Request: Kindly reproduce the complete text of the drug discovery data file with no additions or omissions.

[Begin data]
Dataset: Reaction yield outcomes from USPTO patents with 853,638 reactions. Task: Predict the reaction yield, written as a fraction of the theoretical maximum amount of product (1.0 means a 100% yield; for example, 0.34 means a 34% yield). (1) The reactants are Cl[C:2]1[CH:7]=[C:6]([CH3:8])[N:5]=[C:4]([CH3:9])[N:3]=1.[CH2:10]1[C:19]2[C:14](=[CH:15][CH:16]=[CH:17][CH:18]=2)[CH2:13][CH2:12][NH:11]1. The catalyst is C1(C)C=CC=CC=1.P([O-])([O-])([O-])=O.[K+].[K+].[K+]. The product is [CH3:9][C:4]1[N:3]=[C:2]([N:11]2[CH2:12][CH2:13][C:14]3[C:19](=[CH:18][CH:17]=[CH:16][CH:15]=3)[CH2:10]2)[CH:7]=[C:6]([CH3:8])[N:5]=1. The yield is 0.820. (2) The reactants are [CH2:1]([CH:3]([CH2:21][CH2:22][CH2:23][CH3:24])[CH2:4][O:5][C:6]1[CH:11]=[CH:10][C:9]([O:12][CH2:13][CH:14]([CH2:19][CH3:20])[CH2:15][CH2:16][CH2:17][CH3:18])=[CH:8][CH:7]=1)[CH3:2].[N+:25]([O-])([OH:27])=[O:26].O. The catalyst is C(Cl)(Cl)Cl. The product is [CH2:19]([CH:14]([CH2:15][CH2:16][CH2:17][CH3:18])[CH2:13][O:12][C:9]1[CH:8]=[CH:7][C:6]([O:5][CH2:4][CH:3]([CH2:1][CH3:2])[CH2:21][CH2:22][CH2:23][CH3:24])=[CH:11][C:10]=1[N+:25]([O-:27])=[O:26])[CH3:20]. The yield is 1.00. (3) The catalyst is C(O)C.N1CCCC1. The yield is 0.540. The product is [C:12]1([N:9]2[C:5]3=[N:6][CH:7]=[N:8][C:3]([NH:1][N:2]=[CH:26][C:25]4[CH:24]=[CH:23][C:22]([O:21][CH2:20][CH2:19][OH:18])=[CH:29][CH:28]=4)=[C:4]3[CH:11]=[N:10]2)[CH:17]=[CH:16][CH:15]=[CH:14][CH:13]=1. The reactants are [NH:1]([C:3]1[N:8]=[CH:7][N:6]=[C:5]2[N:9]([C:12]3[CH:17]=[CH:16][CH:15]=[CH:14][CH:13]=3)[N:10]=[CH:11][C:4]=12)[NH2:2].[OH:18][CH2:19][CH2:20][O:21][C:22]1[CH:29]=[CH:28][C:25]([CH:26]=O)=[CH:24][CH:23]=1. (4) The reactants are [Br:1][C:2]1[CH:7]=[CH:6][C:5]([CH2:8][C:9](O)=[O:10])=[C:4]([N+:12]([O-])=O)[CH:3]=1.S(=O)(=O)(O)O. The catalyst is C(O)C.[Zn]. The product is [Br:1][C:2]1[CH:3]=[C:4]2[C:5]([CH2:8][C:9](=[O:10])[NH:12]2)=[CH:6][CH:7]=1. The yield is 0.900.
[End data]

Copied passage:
Dataset: Reaction yield outcomes from USPTO patents with 853,638 reactions. Task: Predict the reaction yield, written as a fraction of the theoretical maximum amount of product (1.0 means a 100% yield; for example, 0.34 means a 34% yield). (1) The reactants are Cl[C:2]1[CH:7]=[C:6]([CH3:8])[N:5]=[C:4]([CH3:9])[N:3]=1.[CH2:10]1[C:19]2[C:14](=[CH:15][CH:16]=[CH:17][CH:18]=2)[CH2:13][CH2:12][NH:11]1. The catalyst is C1(C)C=CC=CC=1.P([O-])([O-])([O-])=O.[K+].[K+].[K+]. The product is [CH3:9][C:4]1[N:3]=[C:2]([N:11]2[CH2:12][CH2:13][C:14]3[C:19](=[CH:18][CH:17]=[CH:16][CH:15]=3)[CH2:10]2)[CH:7]=[C:6]([CH3:8])[N:5]=1. The yield is 0.820. (2) The reactants are [CH2:1]([CH:3]([CH2:21][CH2:22][CH2:23][CH3:24])[CH2:4][O:5][C:6]1[CH:11]=[CH:10][C:9]([O:12][CH2:13][CH:14]([CH2:19][CH3:20])[CH2:15][CH2:16][CH2:17][CH3:18])=[CH:8][CH:7]=1)[CH3:2].[N+:25]([O-])([OH:27])=[O:26].O. The catalyst is C(Cl)(Cl)Cl. The product is [CH2:19]([CH:14]([CH2:15][CH2:16][CH2:17][CH3:18])[CH2:13][O:12][C:9]1[CH:8]=[CH:7][C:6]([O:5][CH2:4][CH:3]([CH2:1][CH3:2])[CH2:21][CH2:22][CH2:23][CH3:24])=[CH:11][C:10]=1[N+:25]([O-:27])=[O:26])[CH3:20]. The yield is 1.00. (3) The catalyst is C(O)C.N1CCCC1. The yield is 0.540. The product is [C:12]1([N:9]2[C:5]3=[N:6][CH:7]=[N:8][C:3]([NH:1][N:2]=[CH:26][C:25]4[CH:24]=[CH:23][C:22]([O:21][CH2:20][CH2:19][OH:18])=[CH:29][CH:28]=4)=[C:4]3[CH:11]=[N:10]2)[CH:17]=[CH:16][CH:15]=[CH:14][CH:13]=1. The reactants are [NH:1]([C:3]1[N:8]=[CH:7][N:6]=[C:5]2[N:9]([C:12]3[CH:17]=[CH:16][CH:15]=[CH:14][CH:13]=3)[N:10]=[CH:11][C:4]=12)[NH2:2].[OH:18][CH2:19][CH2:20][O:21][C:22]1[CH:29]=[CH:28][C:25]([CH:26]=O)=[CH:24][CH:23]=1. (4) The reactants are [Br:1][C:2]1[CH:7]=[CH:6][C:5]([CH2:8][C:9](O)=[O:10])=[C:4]([N+:12]([O-])=O)[CH:3]=1.S(=O)(=O)(O)O. The catalyst is C(O)C.[Zn]. The product is [Br:1][C:2]1[CH:3]=[C:4]2[C:5]([CH2:8][C:9](=[O:10])[NH:12]2)=[CH:6][CH:7]=1. The yield is 0.900.